After Monterrey, I was in the once again (finally) familiar position of getting ready for the first A race of the season – Ironman Texas – with a solid foundation under me instead of facing a game of catchup, like last year for IMTX and in 2013 for Kona. We got back into a pretty good routine, matching the structure and flow of the earlier weeks of the season. The most notable change from early in the year was a downtick in running and an uptick in cycling. After a year and half (or so) with a heavy focus on swimming with only modest returns in the water and a clear detriment to my bike and run, we decided to go back to what had gotten me the most success and, in particular, what had shown the best returns. When I run a lot, I get a lot faster. So I ran a lot to start the year. In both January and February, I logged well over 400km. And the improvement was immediate and noticeable. With a solid foundation there, we started to ramp up the focus on the bike for March and April. Last week (not the week we are just finishing, where I’ve already started to lighten a bit for Wildflower, but the prior one) was what I’d consider a “representative” week of Ironman training. It was a big week. Rarely, if ever, will I train much more than this. But it was not an outlier in any way. There is a lot of that in this sort of posting, especially when it’s “describe an average training day” and the day that some pros list blows my mind. I don’t really have an average day; I have an average day for any given day of the week, but the days themselves are all relatively different. So here’s what I consider a very good week of Ironman training.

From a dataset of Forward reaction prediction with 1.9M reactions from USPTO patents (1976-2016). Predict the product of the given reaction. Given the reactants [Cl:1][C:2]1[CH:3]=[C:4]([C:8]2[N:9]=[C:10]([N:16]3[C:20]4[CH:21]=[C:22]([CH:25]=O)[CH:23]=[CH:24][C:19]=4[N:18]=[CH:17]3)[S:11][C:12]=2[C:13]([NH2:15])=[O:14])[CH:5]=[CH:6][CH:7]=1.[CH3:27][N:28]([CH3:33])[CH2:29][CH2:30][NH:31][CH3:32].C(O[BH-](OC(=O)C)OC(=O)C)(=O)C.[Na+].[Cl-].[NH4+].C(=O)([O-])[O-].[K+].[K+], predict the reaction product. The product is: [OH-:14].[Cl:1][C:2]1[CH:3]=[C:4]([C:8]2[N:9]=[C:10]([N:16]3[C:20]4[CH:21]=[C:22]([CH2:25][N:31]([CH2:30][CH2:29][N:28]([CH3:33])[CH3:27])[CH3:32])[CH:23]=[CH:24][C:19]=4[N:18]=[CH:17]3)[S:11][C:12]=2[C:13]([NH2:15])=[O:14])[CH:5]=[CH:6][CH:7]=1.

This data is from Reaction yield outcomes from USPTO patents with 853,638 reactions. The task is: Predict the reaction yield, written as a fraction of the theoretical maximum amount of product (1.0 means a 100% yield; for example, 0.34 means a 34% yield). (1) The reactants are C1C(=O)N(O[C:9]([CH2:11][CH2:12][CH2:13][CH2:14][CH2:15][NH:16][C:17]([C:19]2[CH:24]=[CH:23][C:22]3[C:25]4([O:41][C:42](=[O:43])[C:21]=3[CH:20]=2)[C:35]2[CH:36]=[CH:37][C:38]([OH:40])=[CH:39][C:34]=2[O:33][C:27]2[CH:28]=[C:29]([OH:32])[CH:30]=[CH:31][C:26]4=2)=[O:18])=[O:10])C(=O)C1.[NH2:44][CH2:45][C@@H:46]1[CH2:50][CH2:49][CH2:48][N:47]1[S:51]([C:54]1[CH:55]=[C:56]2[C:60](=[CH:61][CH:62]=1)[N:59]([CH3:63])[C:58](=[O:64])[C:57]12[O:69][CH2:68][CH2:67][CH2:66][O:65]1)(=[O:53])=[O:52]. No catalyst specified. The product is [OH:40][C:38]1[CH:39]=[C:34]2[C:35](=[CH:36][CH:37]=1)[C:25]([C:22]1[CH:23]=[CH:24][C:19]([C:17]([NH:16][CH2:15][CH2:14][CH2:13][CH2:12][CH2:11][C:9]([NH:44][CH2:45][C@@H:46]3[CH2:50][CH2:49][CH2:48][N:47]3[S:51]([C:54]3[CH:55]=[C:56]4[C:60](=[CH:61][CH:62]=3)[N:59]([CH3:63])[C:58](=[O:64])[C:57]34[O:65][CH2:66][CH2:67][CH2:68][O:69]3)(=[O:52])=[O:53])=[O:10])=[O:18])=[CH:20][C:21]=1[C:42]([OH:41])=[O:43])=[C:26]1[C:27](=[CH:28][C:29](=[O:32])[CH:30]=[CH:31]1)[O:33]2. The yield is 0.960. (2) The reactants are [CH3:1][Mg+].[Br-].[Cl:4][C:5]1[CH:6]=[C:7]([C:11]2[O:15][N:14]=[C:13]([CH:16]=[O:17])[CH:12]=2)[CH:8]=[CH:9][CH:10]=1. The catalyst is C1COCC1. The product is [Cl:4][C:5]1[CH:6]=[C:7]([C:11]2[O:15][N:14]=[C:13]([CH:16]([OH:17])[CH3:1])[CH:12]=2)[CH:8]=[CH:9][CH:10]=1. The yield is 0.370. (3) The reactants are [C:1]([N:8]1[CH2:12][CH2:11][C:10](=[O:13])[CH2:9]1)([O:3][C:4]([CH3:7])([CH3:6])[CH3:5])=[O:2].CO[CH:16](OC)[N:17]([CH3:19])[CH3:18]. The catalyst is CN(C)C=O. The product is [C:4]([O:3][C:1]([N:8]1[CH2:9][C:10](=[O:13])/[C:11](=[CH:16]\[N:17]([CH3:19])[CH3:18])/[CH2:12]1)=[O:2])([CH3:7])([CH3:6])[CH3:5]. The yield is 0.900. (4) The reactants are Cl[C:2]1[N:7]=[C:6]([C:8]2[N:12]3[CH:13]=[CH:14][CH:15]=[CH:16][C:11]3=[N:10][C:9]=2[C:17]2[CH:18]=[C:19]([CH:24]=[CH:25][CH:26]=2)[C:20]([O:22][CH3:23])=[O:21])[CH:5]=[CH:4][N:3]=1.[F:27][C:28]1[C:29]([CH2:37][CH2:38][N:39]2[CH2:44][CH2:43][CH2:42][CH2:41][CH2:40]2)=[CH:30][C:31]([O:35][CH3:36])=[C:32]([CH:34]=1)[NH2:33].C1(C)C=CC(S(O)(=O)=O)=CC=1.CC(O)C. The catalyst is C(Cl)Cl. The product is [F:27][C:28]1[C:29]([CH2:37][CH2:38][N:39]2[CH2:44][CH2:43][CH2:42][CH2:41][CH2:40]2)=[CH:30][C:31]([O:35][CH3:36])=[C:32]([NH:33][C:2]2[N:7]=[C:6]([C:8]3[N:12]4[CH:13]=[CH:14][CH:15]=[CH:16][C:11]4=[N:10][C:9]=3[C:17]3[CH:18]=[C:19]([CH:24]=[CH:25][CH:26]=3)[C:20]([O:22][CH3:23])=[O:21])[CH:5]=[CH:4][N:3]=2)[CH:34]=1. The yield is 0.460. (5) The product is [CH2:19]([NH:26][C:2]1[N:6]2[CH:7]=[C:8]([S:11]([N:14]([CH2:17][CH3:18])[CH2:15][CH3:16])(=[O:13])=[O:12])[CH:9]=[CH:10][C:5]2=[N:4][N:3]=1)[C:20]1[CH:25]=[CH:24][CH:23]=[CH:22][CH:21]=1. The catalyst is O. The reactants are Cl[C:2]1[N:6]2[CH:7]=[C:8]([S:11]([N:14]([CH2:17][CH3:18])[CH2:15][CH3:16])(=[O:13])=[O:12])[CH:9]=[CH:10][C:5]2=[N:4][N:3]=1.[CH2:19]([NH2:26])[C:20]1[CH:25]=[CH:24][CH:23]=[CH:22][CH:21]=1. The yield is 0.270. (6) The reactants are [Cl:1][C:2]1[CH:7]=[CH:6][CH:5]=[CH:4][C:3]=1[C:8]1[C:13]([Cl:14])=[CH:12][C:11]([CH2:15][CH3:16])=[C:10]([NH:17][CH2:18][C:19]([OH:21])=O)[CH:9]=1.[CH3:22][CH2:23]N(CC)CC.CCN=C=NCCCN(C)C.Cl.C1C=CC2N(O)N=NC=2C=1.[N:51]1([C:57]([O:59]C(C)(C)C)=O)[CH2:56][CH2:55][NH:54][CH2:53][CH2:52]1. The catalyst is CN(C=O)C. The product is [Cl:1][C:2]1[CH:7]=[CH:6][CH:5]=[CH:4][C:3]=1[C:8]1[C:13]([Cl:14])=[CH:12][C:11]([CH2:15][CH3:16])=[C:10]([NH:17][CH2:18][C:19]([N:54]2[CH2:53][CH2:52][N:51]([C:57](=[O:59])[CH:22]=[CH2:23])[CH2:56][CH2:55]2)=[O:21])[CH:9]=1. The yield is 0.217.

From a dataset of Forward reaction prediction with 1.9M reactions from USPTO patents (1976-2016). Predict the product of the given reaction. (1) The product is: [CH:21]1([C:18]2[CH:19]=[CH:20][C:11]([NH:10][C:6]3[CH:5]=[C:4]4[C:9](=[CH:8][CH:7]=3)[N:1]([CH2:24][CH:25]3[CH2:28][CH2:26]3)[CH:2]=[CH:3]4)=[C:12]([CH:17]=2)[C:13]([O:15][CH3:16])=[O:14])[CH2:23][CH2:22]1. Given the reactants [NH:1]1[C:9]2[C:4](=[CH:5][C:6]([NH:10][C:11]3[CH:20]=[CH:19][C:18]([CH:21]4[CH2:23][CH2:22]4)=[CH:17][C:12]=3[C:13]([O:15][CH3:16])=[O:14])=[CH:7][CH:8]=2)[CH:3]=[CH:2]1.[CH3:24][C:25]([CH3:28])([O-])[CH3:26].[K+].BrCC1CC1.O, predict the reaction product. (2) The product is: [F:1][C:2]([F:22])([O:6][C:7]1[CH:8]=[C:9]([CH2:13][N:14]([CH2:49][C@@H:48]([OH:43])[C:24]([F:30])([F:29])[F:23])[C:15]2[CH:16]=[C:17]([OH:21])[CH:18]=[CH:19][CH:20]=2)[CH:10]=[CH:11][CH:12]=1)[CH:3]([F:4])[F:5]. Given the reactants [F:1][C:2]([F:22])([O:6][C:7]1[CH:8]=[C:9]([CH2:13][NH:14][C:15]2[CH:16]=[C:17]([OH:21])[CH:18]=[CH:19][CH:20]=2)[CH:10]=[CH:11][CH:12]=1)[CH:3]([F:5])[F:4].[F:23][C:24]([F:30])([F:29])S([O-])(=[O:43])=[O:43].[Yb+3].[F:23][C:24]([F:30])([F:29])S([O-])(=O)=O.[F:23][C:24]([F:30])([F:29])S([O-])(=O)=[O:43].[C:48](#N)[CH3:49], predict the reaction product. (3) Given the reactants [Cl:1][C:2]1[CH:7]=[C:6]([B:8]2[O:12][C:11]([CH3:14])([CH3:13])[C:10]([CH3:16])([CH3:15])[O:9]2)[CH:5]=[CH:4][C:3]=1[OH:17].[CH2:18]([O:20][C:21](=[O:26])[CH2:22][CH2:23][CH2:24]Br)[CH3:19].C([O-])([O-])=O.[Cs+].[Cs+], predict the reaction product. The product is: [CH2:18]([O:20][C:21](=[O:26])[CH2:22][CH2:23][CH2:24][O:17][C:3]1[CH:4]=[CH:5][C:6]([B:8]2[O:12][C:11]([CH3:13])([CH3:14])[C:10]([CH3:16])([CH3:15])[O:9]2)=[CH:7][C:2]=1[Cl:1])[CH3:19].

Some general notes. I start my training relatively late in the day. This is because mornings are the hardest time in our house, getting everyone going. So I make breakfast for everyone, make coffee for Jill if she hasn’t made it yet, watch the kids for a bit while she gets changed, etc. Jill wakes up with the twins at about 6-6:30AM. They go downstairs and have some quiet time. Quentin and I usually wake up at about 7:30AM. Banana-walnut-chocolate chip pancakes (gluten-free) are our most standard breakfast, and if I’m good, it’s on the table by 8:15AM. On Tuesdays and Thursdays, Quentin goes to school at 8:45. Usually Jill takes him, and then heads off with the girls to do something. I finish up breakfast, and usually do some work on my computer. I’d love to swim closer to now – about 9:30 or so, but the pool doesn’t open until 10:30. Some days, I will ride or run first, but just as often, I start my day at 10:30. I usually finish my day a bit later – 6:00PM or 6:30PM – as a result. It seems to work well enough. I used to swim more often in the morning (our pool has lap swim M/W/F/S from 6AM-9AM), but Jill found it was better to have me around earlier in the day than later. So we adjusted. We live only a mile from the pool, so the transit time to/from doesn’t really make a difference in terms of affecting things. I typically eat dinner after everyone else – more like 8PM – even if I make dinner (which I do most of the time when it’s “normal” training, but which I do much less often during the heaviest part of Ironman training). In between sessions, I eat, try to catch up on work, etc. In the evenings, I try to catch up on work and ideally watch a bit of TV together with Jill to unwind. I go to bed between 9:30-10:00PM. I like to sleep. I used to sleep less at night, but then I would nap during the day. That’s harder with three kids, so now I usually just get a big sleep at night and the occasional 30 minute nap during the week.